The blog of the 2009 – 2017 Presidential Commission for the Study of Bioethical Issues

Biodefense board’s anthrax vote ‘wasn’t easy’

The chairman of the National Biodefense Science Board said today while his panel voted in favor of testing children with an anthrax vaccine prior to any anthrax threat, it also wanted a second opinion: an ethical review of doing the test.

“We wrestled with giving a vaccine to children (that was) untested,” said John S. Parker, M.D., Major General (Retired), and chair of the board. “We wanted to reduce the unknown risk to children in a pre-event, scientifically controlled situation.”

Parker told the Presidential Commission for the Study of Bioethical Issues that “respectable members of the public do not believe in the threat (and) do not believe that vaccines are effective … but it’s clear to me that the facts speak louder. If there is an anthrax release, … we must strive to have the same degree of surety of the vaccine’s safety in children as it is in adults.”

The anthrax vaccine is known to be safe in adults. More than 10 million doses have been given to 1.2 million people – most of them in the U.S. military – with no major side effects. But there have been no studies on whether the vaccine is safe with children.

Parker said tests are needed to answer that question. “If we are as a nation exposed to a weapon of mass destruction, (that) will include children,” he said, adding that in one doomsday modeling of an attack, “7.2 million people were exposed to anthrax spores and 25 percent of those were children.”

Bioethics Commission Chair Amy Gutmann, President of the University of Pennsylvania, asked Parker: “Your board strongly supported having safety trials for a children’s vaccine, correct?”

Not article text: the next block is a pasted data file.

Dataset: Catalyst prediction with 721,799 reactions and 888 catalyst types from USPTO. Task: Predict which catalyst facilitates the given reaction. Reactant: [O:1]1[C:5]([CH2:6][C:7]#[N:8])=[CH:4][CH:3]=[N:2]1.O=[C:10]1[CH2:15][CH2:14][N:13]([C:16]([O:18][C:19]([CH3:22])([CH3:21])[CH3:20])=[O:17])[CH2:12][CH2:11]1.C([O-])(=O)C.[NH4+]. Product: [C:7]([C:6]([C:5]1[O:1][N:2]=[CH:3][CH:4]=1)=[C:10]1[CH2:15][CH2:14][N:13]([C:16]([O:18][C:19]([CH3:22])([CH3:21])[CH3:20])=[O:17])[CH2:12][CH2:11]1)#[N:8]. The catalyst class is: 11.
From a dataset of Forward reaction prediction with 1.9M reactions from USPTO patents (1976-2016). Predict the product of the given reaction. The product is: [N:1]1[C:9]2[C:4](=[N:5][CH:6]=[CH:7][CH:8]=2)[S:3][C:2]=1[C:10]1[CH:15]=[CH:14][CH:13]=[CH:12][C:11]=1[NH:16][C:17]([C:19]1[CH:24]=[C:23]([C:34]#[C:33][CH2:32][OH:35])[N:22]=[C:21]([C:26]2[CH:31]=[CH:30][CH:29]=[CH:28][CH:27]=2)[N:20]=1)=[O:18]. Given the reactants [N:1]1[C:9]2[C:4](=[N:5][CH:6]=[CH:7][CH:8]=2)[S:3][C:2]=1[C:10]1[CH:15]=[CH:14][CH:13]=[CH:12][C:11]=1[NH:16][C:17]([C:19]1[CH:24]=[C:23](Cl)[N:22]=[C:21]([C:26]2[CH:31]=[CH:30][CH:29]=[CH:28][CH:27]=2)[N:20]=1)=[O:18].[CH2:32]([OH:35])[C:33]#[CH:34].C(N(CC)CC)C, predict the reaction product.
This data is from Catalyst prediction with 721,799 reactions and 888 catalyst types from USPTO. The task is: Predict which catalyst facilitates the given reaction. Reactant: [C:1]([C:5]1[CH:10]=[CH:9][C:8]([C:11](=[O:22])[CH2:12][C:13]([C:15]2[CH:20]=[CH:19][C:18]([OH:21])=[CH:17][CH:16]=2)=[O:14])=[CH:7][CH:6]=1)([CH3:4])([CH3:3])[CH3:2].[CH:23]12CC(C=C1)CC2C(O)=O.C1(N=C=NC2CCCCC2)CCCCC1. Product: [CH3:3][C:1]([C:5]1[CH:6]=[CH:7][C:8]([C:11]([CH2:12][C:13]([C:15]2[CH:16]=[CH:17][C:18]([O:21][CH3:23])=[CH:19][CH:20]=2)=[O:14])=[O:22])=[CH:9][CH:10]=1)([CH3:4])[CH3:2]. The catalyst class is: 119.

Parker said one member dissented, resulting in a 12-1 vote. “This wasn’t easy,” he said. “Up until this particular task, we always had unanimous votes.”

Gutmann also asked Parker whether the trial with children for an anthrax vaccine would seek volunteers of parents who wanted their children to participate.

“We have talked with first responders, with families in the Special Forces, there are groups out there that would want their families protected as much as they are protected,” Parker said. “ … That doesn’t say that these people have any obligations that they would be first-comers to be volunteers. But there are numbers in our population that would like their family involved.”

Parker said that he also favored testing children prior to any attack with the anthrax vaccine because many adults had significant soreness after receiving the shots.

“With anthrax, the injection goes from local redness and tenderness to severe redness and tenderness, malaise, and a few people have had fever. A lot more people have complained about anthrax injection than the flu shot.”

He continued: “I was immunized and although I didn’t return to a doctor to say it hurt, but it hurt. I had reaction. And I knew why. I don’t know how a child at age two will react to that.”

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This is a space for the members and staff of the 2009 -2017 Presidential Commission for the Study of Bioethical Issues to communicate with the public about the work of the commission and to discuss important issues in bioethics.

As of January 15th, 2017 this blog will no longer be updated but continues to be available as an archive of the work of the 2009-2017 Presidential Commission for the Study of Bioethical Issues

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